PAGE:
Servia OK with role as backup driver -- for now
Incentive? Oriol Servia -- the driver filling in for ailing Paul Tracy -- has plenty heading into Sunday's Grand Prix of Houston. A win lands him a full-time ride with Forsythe Racing, Terry Blount writes.
HOUSTON, Texas -- Oriol Servia has a saying about his predicament.
"I'm the best driver with the smallest bank account," he said.
It's an awkward place for a talented racer, but not an unusual one.
Servia has a job if he wins the Grand Prix of Houston Sunday. If he doesn't ... well, maybe so, maybe not.
Servia is subbing for injured Paul Tracy in the Forsythe Racing Champ Car. The Spaniard was outstanding in his 2007 debut last week, finishing second at Long Beach.
The next Champ Car event after Houston isn't until June 10 at Portland. By that time, Tracy may return from the compression fracture in his back, which happened in an accident at Long Beach.
So Servia's status with the team is uncertain. However, team owner Gerald Forsythe said he would run a second car for Servia if he wins this weekend's race in Houston.
Now that's job pressure.
"I really don't look at it that way," said Servia, who starts fifth Sunday. "I'm just thankful to have a chance with a really good team. I'm going to have fun and give it all I've got."
Servia, 32, is a proven veteran. He has 113 Champ Car starts with 59 top-10s, including one victory and 20 podium finishes.
But racing skills alone sometimes aren't enough to get ride at this level of competition. It's about money.
If a driver can bring sponsorship money to the table, he has a better chance of filling a seat with a team. And we aren't talking about a few dollars. The asking price is $2 million-plus.
"It's just so frustrating," Servia said. "In anything else, if you do your job well, you're rewarded. If you don't, you're fired. But sometimes it doesn't happen that way here."
Servia, who has a degree in mechanical engineering, doesn't have money to improve his chances of finding a ride. Servia has to do it the same way people in other pro sports do it -- on ability.
It took an injury to one of Champ Car's biggest stars for Servia to get an opportunity this season.
Forsythe, one of the co-owners of the series, ran two cars for nine consecutive seasons until opting to race one car this year.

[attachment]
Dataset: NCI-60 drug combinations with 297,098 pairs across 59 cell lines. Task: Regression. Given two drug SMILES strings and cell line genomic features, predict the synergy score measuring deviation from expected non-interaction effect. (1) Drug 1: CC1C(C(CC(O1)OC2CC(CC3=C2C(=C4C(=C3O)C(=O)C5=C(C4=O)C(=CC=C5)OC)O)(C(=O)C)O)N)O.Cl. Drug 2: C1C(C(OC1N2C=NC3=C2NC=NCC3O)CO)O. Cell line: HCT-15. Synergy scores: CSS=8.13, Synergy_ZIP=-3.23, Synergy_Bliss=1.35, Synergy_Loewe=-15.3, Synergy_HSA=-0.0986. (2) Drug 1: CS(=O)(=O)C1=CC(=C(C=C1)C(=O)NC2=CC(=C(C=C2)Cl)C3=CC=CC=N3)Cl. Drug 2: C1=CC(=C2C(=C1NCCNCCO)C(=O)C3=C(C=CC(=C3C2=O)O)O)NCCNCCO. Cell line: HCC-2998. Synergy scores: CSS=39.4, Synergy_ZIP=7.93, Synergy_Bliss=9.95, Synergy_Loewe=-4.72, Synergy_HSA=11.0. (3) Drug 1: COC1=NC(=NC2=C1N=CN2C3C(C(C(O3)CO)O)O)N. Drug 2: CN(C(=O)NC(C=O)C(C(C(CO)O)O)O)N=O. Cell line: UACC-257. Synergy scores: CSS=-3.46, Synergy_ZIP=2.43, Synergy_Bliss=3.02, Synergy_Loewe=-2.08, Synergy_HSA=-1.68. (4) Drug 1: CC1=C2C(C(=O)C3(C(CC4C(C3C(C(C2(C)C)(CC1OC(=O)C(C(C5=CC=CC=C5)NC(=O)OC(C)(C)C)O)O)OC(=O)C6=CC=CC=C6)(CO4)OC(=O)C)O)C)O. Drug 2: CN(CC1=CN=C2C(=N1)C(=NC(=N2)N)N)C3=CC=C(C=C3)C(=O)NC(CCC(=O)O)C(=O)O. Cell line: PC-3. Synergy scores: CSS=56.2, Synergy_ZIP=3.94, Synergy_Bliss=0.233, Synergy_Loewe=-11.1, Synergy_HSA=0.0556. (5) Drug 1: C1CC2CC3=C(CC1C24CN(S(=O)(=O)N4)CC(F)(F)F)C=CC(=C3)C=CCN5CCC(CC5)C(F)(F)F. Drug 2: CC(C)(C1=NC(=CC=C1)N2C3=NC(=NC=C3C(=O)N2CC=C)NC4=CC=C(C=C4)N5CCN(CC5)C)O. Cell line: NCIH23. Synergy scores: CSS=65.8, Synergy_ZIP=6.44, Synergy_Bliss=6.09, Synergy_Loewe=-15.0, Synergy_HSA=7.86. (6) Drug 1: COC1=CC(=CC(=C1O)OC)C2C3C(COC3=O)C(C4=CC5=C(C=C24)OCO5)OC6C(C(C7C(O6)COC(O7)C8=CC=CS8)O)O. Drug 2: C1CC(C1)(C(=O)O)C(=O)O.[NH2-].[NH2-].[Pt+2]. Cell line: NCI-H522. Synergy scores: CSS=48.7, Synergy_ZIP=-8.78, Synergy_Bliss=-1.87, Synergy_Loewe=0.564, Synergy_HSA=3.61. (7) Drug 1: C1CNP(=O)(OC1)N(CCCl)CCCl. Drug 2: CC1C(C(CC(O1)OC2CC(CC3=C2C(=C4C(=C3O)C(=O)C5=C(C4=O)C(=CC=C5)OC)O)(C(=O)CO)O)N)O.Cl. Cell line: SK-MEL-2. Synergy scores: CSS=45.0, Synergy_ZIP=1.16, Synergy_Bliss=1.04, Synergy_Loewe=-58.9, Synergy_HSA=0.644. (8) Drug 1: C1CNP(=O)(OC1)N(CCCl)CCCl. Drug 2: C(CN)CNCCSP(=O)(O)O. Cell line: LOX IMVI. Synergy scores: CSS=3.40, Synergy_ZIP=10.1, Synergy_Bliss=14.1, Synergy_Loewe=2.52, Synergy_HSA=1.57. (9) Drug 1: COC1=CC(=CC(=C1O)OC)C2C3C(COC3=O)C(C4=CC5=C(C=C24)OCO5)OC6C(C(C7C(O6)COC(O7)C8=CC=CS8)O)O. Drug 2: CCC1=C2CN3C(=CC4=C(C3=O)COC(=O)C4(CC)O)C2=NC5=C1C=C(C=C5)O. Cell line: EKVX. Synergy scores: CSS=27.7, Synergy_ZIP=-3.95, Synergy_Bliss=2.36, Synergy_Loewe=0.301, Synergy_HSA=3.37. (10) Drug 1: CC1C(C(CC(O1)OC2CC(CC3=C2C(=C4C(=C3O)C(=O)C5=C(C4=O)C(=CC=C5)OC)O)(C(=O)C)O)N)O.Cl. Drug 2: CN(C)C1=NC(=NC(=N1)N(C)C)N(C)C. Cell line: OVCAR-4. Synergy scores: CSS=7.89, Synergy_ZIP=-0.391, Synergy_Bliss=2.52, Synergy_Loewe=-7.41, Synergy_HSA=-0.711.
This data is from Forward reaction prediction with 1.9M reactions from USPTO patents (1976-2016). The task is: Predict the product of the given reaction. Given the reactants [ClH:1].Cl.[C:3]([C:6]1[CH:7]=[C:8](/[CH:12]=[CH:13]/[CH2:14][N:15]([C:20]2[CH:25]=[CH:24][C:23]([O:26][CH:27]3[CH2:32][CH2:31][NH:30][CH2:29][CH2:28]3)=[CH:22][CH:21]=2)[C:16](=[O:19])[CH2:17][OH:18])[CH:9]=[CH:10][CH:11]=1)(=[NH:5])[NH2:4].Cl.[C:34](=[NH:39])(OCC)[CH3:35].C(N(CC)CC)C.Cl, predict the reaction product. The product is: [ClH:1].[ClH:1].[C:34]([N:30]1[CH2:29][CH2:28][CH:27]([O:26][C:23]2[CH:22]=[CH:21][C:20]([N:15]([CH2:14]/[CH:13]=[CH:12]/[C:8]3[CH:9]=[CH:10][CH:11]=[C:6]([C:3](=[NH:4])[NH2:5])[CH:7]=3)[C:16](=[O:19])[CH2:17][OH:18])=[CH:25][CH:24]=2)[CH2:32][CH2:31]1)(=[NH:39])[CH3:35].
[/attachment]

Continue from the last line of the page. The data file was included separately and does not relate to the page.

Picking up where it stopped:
The series moved to the new Panoz chassis and spec engines from Cosworth to reduce costs, but the first-year expenses are way up for new cars and new parts.
So Forsythe and Neil Micklewright (the team's vice president of operations) have reservations about running two cars this year.
"We're talking about an awful lot of money to do it competitively," Micklewright said. "We decided at the end of last season that we would only race one car unless the budget was there."
Micklewright said they tried to put together a sponsorship package over the winter so Servia could run a second car, but it didn't work out.
"We've been running without any sponsorship, other than Jerry's own company [Indeck] for a long time now," Micklewright said. "At some point, you can't just keep throwing money at it."
Which explains why teams look at other options, including drivers that have cash or sponsorship ties.
"I think the problem is magnified this year because of the new equipment," Servia said. "It's a transition year and teams need money."
Servia thought things would work out this year with PKV Racing. He had eight top-10s, including four top-fives, in his first season with the team last year.
"I thought we built something that was headed in the right direction," Servia said. "And I really think they wanted me there. But in the end, they needed money and I didn't have it."
When the driver version of musical chairs stopped, Servia didn't have a seat.
"I feel like I'm at the top of my game," Servia said. "I've dedicated my life to this. I love it. So not having a ride was hard to accept."
If things don't work out with a Champ Car ride, Servia hopes someone will give him a chance to race in the Indianapolis 500 next month.
"It's something I've always wanted to do," he said. "But they have the same problems over there that we have here."
For now, Servia will try to earn a full-time seat by winning Sunday. What happens if he finishes second or third? Will he get a ride?
"Anything can happen," Servia said. "I've done enough that I should have job security, but I don't. I just don't know anymore."
That's how it is for the best driver with the smallest bank account.
Terry Blount covers motorsports for ESPN.com. He can be reached at firstname.lastname@example.org.